Louie is trying out his new custom mobility cart, the result of a project undertaken by first-year engineering students under the guidance of Dr. Katie Kalscheur, the lecturer who teaches the course.
Louie, a Nova Scotia Duck Tolling Retriever mix who belongs to Pat and Pete Sammataro of Madison, Wisconsin, was born without front legs. Originally, the breeder was planning to euthanize Louie, but after spending some time with another family, he eventually found his forever home with the Sammataros. Though the dog can get around with a crawling and scooting motion, Pat and Pete wanted him to be able to walk further, even going on walks like other dogs do.
They tried using a cart designed for dogs who have lost their front legs, but it didn’t work well for him. Unlike dogs whose legs have been amputated, Louie’s shoulders are lower than his hips. The cart was better suited to a dog with higher shoulders, so it made Louie tip over and even somersault. He needed something different.
The Sammataros presented the problem to a first-year engineering class at the University of Wisconsin-Madison after learning that the group was seeking real world problems in the community in need of solutions. (A previous class had designed prosthetic legs for a cat named Mr. Stubbs who had lost them in an accident.) According to Kalscheur, the main purpose of the class is for the students to learn the process of design. There are many steps involved in design, which begins with a need expressed by a client and concludes with a working prototype to solve the problem.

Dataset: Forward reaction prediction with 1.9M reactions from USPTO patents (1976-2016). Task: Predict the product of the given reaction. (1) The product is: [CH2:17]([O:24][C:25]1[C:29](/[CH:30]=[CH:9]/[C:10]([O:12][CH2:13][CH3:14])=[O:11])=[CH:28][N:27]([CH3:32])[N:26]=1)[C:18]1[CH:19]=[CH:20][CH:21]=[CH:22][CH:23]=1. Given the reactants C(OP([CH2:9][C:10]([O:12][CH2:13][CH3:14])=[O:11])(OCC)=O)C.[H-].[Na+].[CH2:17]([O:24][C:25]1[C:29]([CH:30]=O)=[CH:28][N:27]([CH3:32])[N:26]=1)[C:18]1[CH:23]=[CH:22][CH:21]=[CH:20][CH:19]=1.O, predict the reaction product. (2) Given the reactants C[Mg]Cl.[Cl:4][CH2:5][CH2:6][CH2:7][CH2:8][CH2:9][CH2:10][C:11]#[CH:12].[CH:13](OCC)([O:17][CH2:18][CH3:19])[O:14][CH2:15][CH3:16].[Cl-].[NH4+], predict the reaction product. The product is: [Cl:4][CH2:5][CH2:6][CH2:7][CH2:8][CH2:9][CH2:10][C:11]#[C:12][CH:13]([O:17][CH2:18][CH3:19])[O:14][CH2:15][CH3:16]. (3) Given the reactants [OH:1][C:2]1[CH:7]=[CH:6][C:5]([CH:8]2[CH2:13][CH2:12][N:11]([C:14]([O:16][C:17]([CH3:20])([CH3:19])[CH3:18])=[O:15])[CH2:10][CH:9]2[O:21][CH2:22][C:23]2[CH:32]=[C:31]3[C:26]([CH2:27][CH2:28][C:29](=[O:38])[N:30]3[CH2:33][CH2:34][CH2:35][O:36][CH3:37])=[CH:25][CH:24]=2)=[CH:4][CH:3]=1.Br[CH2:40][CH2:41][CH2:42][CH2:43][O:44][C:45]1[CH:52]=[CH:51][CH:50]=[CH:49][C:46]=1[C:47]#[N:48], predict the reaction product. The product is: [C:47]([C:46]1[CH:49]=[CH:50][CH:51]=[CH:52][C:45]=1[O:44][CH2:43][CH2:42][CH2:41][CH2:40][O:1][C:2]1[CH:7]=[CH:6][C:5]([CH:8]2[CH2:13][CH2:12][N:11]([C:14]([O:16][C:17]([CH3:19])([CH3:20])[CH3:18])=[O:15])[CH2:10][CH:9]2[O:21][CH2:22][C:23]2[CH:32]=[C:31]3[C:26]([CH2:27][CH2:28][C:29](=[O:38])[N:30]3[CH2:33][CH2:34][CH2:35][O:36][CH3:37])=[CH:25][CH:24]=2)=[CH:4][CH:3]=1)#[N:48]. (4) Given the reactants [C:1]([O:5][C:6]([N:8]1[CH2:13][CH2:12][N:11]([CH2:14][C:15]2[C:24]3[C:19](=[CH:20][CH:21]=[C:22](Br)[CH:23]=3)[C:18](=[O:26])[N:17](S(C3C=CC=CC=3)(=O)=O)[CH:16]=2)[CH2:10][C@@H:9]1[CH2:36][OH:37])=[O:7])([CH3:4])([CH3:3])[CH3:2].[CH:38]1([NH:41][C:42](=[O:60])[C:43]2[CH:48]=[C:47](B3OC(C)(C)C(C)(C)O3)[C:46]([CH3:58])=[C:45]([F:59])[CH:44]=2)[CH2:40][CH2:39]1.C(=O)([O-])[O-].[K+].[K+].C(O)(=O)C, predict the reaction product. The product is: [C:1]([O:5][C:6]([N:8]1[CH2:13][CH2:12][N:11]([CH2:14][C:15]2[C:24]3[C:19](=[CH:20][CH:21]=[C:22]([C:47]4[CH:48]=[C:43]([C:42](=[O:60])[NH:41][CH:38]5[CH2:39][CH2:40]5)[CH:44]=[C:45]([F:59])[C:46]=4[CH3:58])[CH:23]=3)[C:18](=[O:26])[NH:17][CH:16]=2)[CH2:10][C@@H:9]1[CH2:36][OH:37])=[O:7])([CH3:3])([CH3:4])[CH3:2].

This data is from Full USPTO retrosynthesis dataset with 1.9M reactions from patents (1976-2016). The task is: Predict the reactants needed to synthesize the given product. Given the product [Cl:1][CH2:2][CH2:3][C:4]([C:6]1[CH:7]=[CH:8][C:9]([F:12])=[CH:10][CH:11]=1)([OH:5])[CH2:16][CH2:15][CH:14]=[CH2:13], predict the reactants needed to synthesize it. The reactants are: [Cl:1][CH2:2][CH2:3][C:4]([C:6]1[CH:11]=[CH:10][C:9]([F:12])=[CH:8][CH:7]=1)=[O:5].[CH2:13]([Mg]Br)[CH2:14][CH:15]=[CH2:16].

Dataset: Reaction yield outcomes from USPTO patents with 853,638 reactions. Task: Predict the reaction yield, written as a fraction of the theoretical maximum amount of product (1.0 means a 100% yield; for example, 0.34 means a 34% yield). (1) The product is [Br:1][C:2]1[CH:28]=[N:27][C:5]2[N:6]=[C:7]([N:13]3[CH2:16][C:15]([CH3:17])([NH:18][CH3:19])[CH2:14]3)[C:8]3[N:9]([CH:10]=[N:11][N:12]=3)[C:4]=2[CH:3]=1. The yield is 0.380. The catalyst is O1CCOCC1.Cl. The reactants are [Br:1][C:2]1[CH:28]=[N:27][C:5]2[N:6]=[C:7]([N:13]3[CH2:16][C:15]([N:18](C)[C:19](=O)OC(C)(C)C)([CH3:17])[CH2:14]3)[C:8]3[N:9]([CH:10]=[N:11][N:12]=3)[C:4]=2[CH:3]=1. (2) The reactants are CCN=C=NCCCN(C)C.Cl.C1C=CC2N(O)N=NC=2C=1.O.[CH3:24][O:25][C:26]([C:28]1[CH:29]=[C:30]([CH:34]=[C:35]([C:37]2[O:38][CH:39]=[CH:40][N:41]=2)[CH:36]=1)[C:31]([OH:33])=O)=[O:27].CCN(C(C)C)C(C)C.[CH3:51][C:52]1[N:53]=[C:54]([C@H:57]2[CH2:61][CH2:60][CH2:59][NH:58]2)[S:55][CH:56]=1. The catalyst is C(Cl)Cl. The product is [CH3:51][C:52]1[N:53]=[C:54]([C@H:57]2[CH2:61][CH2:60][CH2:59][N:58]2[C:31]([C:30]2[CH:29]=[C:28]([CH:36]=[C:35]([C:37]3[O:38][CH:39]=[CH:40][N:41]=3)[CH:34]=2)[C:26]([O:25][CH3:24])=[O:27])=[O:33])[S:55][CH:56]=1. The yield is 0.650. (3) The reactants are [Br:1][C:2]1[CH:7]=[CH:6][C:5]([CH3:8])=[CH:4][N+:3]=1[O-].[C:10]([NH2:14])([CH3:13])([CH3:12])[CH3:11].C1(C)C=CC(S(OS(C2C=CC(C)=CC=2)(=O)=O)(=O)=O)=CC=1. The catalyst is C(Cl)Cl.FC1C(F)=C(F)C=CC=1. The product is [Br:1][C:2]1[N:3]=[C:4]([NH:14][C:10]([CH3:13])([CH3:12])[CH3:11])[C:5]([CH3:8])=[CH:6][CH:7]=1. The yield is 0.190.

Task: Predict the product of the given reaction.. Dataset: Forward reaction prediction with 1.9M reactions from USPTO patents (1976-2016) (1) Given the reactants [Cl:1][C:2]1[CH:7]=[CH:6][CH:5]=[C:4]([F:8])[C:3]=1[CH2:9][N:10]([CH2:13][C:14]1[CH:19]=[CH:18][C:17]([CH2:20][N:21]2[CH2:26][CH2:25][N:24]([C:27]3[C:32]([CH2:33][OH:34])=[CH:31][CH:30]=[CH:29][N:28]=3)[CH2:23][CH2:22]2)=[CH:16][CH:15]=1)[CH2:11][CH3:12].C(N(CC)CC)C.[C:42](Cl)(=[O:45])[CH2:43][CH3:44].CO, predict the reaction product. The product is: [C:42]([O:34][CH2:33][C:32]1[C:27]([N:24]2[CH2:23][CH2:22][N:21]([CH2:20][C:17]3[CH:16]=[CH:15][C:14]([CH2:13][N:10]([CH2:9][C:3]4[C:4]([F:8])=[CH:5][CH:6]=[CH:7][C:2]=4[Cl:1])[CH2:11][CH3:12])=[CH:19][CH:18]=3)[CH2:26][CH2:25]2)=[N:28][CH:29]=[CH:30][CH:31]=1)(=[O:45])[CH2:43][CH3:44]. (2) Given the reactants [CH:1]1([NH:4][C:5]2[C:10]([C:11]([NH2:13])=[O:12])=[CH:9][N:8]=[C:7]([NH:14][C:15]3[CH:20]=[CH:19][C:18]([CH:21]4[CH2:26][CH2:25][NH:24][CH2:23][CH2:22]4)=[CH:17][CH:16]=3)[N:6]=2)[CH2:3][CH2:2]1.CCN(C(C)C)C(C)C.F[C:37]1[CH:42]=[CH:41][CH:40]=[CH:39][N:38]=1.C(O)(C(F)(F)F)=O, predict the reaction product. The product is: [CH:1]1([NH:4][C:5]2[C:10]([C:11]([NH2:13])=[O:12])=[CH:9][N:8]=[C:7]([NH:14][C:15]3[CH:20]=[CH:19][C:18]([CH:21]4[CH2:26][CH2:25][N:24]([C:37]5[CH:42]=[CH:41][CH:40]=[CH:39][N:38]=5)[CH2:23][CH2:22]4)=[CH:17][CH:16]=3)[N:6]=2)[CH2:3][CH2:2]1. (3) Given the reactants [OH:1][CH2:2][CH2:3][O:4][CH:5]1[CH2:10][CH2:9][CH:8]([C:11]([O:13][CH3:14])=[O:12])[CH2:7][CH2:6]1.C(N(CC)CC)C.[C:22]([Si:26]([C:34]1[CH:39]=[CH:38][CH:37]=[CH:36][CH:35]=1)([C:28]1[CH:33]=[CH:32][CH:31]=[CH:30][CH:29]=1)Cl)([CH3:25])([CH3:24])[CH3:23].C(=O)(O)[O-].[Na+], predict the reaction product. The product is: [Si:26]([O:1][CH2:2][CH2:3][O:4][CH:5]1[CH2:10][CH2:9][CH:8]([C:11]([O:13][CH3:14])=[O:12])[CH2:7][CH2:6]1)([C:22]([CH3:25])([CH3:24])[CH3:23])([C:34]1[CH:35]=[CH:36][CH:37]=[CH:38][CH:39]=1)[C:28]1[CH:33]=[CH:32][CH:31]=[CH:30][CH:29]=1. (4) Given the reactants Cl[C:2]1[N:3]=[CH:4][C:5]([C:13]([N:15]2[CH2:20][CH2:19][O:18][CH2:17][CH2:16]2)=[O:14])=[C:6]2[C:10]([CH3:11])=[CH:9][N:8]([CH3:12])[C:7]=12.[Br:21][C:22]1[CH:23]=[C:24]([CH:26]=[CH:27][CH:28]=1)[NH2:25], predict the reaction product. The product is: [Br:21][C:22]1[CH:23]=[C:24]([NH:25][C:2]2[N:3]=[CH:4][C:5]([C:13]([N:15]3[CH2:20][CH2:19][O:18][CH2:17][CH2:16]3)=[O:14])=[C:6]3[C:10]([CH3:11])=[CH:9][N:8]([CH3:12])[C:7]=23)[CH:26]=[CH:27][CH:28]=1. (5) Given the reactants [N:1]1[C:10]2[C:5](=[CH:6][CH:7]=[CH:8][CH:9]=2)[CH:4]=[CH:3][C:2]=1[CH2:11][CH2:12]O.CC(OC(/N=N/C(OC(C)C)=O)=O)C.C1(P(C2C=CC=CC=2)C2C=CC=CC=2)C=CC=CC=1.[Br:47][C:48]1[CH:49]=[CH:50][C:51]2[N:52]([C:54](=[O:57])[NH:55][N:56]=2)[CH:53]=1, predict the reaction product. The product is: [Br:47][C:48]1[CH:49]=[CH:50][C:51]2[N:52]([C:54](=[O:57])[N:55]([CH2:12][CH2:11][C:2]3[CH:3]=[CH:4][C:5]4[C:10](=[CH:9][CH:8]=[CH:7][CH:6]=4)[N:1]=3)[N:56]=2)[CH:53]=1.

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The cart that Louie is now learning to use has multiple modifications from the one that was not working for him. After removing large sections of the cart, the students added small wheels to stabilize it. Their adjustments allow it to tilt forward to accommodate Louie’s natural posture. The addition of padding and a soft vest for Louis made it more comfortable and greatly enhanced his experience while using the cart.
Several of the students in the class are interested in biomedical engineering and prosthetics, so this project provides great experience on their path to careers in that field. Though the project is an engineering one, it is clear from the video that the students understand that the quality of life and feelings of an individual are serious issues. It is heartening to see how sweet, patient and positive they are with Louie.
It’s a double case of good news that Louie is progressing with the cart and will soon be ready for walks through the neighborhood every day and that first-year engineering students are learning how to design products for dogs (and cats!) that make their lives better.